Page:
Zabriskie On Iraq There Is Anger

Zabriskie on Iraq: “There is Anger Everywhere”

Time Correspondent Phil Zabriskie let down his hair with a high school classroom, and let them know exactly what he felt about Iraq after 10 weeks there.

“It’s like nothing I’ve ever seen before. It is easily the most unpleasant place I’ve been. There is anger everywhere.” Iraqis are angry for many reasons, Zabriskie said. They’re angry because they’ve been oppressed for so many years. They’re angry because the dictator they feared didn’t fight back when captured. And they’re angry that American troops haven’t done more to keep the peace since Saddam’s regime fell, Zabriskie said. “The U.S. leadership has not had a consistent plan . . . In my opinion, it should not be as bad as it is right now.” He believes U.S. leaders ignored warnings and were not adequately prepared to deal with Iraq after the initial war. As a result, they have left room for Iraqi religious leaders to organize support and have left the American troops in a bad position. “They have been put in a terribly difficult situation, made worse by political decisions in Washington,” Zabriskie said. “There was not a whole lot of love for Americans to begin with.” The biggest fear expressed by Iraqis now, he said, is civil turbulence among religious groups.

Sometimes I talk to or read a correspondent who spent a few weeks in Iraq, and I don’t recognize the Iraq he or she reports back. Max Boot went embedded last summer and came back with tales of bustling bazaars and a quick return to normal. Since he had not seen the bazaars the year before, he had no grounds for judging whether they were more or less bustling. Nor do bustling bazaars mean everything is hunky dory. (When I was in Beirut during the civil war, people shopped. It was just that some of them got sniped at while they were in line.) One reporter told me last fall that Iraqis are not very nationalistic; that if you just make their tribal leaders happy everything will be fine; and that the capture of Saddam meant the end of the insurgency. But Iraqis are very nationalistic; tribal leaders are less important than they used to be; and the insurgency was never about Saddam; it probably isn’t even about the Baath party in any meaningful way.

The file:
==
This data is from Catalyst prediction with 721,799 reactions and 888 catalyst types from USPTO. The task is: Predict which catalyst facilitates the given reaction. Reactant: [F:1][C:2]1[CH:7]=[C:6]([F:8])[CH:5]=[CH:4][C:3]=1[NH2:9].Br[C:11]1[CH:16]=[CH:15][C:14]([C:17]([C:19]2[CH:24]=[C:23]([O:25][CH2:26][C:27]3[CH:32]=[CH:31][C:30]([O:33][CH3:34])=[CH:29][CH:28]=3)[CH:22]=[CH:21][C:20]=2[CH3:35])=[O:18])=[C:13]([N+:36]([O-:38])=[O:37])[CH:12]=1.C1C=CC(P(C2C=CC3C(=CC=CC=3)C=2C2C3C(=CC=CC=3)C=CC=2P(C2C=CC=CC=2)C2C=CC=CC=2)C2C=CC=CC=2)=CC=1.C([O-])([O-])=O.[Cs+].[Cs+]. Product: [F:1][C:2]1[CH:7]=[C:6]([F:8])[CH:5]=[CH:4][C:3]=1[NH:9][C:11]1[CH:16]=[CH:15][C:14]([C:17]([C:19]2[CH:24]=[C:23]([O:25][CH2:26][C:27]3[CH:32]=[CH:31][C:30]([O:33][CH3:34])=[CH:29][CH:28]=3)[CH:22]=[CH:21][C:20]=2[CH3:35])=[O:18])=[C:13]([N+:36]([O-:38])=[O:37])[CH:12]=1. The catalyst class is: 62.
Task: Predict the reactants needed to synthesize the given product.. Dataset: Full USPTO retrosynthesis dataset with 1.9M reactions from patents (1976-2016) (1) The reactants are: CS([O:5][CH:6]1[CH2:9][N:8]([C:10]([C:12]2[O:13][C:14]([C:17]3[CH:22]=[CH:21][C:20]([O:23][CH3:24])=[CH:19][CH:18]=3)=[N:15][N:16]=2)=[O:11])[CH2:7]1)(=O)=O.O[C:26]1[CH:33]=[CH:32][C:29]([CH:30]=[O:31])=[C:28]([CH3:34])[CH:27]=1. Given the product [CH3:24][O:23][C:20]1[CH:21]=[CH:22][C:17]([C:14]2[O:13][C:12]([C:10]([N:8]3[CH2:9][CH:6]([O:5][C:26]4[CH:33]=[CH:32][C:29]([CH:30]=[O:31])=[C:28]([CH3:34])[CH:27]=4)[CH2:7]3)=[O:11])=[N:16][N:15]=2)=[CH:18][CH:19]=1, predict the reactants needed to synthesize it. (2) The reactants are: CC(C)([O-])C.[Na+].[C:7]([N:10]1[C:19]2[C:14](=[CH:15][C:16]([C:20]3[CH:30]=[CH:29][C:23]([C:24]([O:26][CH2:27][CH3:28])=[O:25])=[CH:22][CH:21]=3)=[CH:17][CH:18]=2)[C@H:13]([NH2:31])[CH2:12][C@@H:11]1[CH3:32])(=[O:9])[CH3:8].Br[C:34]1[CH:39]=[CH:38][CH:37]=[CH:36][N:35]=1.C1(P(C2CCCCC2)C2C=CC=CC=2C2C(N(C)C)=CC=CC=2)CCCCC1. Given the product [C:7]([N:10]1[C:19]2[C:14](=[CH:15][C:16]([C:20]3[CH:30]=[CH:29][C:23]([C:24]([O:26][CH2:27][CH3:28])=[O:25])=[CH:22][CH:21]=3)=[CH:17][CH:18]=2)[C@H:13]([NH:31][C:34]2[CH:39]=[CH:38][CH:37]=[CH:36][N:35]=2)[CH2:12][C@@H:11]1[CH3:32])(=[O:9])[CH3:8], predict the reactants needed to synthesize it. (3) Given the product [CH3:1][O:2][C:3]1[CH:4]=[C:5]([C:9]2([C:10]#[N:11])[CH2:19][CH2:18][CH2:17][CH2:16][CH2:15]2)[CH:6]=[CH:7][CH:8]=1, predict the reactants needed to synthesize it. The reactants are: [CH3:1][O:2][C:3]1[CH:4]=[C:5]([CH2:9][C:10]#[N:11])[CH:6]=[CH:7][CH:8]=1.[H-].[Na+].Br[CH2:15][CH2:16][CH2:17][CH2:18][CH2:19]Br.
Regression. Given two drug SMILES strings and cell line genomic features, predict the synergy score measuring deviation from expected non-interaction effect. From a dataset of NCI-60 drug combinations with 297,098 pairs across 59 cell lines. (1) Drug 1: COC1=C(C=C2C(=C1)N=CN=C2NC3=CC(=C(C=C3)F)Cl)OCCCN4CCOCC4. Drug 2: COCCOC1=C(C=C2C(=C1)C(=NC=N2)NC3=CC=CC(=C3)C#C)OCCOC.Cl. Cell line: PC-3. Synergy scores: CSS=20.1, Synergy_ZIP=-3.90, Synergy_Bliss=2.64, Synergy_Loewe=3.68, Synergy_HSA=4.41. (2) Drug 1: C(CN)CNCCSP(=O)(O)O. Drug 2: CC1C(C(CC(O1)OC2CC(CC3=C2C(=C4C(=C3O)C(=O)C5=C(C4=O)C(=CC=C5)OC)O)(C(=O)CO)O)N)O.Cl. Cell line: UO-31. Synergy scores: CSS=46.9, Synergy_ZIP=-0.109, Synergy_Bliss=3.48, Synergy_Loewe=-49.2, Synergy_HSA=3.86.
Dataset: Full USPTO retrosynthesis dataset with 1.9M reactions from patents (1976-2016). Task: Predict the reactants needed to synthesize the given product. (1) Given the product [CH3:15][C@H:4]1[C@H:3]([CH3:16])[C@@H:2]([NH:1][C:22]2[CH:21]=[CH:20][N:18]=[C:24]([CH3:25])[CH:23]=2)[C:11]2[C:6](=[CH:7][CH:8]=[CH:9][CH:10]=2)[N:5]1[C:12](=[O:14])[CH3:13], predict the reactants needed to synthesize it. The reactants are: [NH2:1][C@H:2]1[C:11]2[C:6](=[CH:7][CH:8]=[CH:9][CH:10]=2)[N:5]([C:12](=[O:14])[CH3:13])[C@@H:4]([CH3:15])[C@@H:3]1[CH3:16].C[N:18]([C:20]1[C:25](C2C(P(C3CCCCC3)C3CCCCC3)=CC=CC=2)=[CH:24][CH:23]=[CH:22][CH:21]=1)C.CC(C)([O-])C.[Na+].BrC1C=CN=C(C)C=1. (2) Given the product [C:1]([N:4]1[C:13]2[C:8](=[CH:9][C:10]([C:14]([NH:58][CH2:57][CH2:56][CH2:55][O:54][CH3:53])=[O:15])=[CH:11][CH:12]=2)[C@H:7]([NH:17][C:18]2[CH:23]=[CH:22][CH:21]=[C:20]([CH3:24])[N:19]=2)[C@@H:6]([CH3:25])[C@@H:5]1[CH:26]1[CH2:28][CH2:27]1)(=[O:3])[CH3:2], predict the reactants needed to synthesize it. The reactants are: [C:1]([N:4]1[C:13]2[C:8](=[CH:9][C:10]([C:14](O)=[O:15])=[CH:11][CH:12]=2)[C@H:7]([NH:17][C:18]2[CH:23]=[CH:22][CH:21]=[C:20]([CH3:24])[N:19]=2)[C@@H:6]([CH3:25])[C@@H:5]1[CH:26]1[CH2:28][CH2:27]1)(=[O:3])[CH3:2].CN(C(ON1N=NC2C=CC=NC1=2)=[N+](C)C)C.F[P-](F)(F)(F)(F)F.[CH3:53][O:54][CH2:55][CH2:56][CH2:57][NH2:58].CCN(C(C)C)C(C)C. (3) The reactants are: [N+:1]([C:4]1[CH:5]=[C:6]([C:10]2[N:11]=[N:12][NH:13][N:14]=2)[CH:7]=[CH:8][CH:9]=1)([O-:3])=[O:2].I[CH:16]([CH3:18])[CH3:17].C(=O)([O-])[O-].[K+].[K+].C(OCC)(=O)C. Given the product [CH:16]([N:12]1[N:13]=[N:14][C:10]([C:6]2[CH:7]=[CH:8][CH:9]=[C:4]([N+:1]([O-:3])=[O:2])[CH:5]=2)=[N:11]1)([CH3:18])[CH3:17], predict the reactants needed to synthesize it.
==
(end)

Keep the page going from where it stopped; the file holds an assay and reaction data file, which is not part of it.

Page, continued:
In contrast, Zabriskie’s Iraq sounds like the one I read about in Arabic and hear about from people outside the green zone who are not embedded.

There is still a wave of assassinations going on in Baghdad. The streets are unsafe at night. People get murdered. Children, especially girls, are kidnapped and held for ransom. Actually it sounds to me like it is actually worse than Lebanon in the first years of the civil war, at least in Beirut. The US has managed to induce a failed state in Iraq. Although many cities in the South have more security than Baghdad, it sometimes comes at the price of the erection of a mini-theocracy. Geoffrey York’s report from Basra gives the flavor of rule by religious militia that has several times been reported on by correspondents.

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